Journal of Cytology
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Year : 2018  |  Volume : 35  |  Issue : 1  |  Page : 55-57
Fine needle aspiration cytology of basal cell adenoma of parotid simulating adenoid cystic carcinoma

1 Department of Pathology, College of Medicine and Sagore Dutta Hospital, Kolkata, West Bengal, India
2 Department of Pathology, Kolkata National Medical College, Kolkata, West Bengal, India

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Date of Web Publication18-Jan-2018


Basal cell adenoma is a rare type of monomorphic salivary adenoma most commonly involving the parotid gland. Cytology of basal cell adenoma closely mimics many other benign and malignant basaloid neoplasms. Cytological features of membranous basal cell adenoma simulate adenoid cystic carcinoma in fine needle aspiration cytology (FNAC) smears. Here, we are presenting a rare case of cytodiagnosis of membranous basal cell adenoma of parotid gland in an elderly lady, which mimicked adenoid cystic carcinoma on FNAC. We discuss the cytomorphology of this rare case with an emphasis on cytological difference between membranous basal cell carcinoma and adenoid cystic carcinoma as well as other basaloid neoplasms.

Keywords: Adenoid cystic carcinoma, basal cell adenoma, cytology, parotid gland

How to cite this article:
Pal S, Mondal PK, Sharma A, Sikder M. Fine needle aspiration cytology of basal cell adenoma of parotid simulating adenoid cystic carcinoma. J Cytol 2018;35:55-7

How to cite this URL:
Pal S, Mondal PK, Sharma A, Sikder M. Fine needle aspiration cytology of basal cell adenoma of parotid simulating adenoid cystic carcinoma. J Cytol [serial online] 2018 [cited 2023 Mar 23];35:55-7. Available from:

   Introduction Top

Basal cell adenoma is a rare benign salivary gland tumor accounting for only 1–3% of salivary gland tumors.[1],[2],[3],[4] Although it is most common in the parotid gland (75%), it also occurs in other major and minor salivary glands.[1],[2],[3] Most cases are found in elderly females clinically presenting as painless mobile swelling.[2],[5] Cytological diagnosis of basal cell adenoma is always challenging because it mimics many other basaloid tumors (e.g., cellular pleomorphic adenoma, adenoid cystic carcinoma, basal cell carcinoma and metastatic small cell carcinoma etc.).[2],[3] Here, we are presenting the cytology of basal cell adenoma of parotid in an elderly female patient, which mimicked adenoid cystic carcinoma on cytological diagnosis.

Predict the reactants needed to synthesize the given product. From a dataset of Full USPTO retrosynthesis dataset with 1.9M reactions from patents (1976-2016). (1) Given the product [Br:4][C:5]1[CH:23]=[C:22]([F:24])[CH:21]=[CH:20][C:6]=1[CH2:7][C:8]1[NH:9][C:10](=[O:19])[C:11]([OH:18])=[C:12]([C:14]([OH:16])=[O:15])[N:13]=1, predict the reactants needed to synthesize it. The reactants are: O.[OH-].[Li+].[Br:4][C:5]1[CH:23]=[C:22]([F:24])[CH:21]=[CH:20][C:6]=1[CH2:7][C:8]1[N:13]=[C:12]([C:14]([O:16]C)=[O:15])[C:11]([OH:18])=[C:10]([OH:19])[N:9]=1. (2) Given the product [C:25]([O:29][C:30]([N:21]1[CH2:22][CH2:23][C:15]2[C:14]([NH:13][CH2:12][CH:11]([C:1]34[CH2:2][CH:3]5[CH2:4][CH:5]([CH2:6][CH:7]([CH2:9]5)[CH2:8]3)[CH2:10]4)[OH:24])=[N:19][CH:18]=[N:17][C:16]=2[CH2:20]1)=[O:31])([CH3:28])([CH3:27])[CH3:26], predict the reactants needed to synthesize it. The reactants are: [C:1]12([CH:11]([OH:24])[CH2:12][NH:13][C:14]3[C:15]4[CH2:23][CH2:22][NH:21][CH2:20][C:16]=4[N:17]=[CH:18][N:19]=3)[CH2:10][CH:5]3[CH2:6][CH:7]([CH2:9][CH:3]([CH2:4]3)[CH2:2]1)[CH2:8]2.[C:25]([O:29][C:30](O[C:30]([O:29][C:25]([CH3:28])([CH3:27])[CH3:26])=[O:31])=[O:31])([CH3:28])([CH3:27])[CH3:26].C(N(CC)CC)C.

Case History Top

A 62-year-old lady presented with gradually increasing painless mass in the left parotid region of 6 months duration. On examination, the swelling was firm and mobile measuring 4 × 3 cm in diameter. She was approached with fine needle aspiration cytology (FNAC) by a 23-gauge needle attached with a 10-ml syringe. The smears were fixed in alcohol and stained by Leishman–Giemsa and hematoxylin and eosin (H and E) stains. The smears were cellular and comprised clusters and sheets of basaloid cells around hyaline globules and acellular dense hyaline material [Figure 1]a and [Figure 1]b. The cells were small, monomorphic with scanty cytoplasm, round to oval bland nuclei, fine chromatin, and conspicuous nucleoli. Ribbon of basement membrane material and palisading of tumor cells at the periphery were present in some clusters [Figure 1]a,[Figure 1]b,[Figure 1]c. There was no necrosis and pleomorphism in tumor cells and mitosis was absent. We reported the cytology smears as suggestive of basal cell adenoma. However, we advised biopsy and histopathological study to exclude the possibility of adenoid cystic carcinoma.
Figure 1: (a-c) Photomicrograph of cytology of basal cell adenoma exhibiting clusters and cords of basaloid cells with variable amount basement membrane like stromal material and palisading of tumor cells at periphery and also in the basement membrane material (a: Leishman and Giemsa stain, ×40 b-c: H and E stain, ×40). (d) Photomicrograph showing histology of basal cell adenoma, the tumor was composed of bland basaloid cells separated by many abundant amorphous hyaline membranous stroma (H and E stain, x100)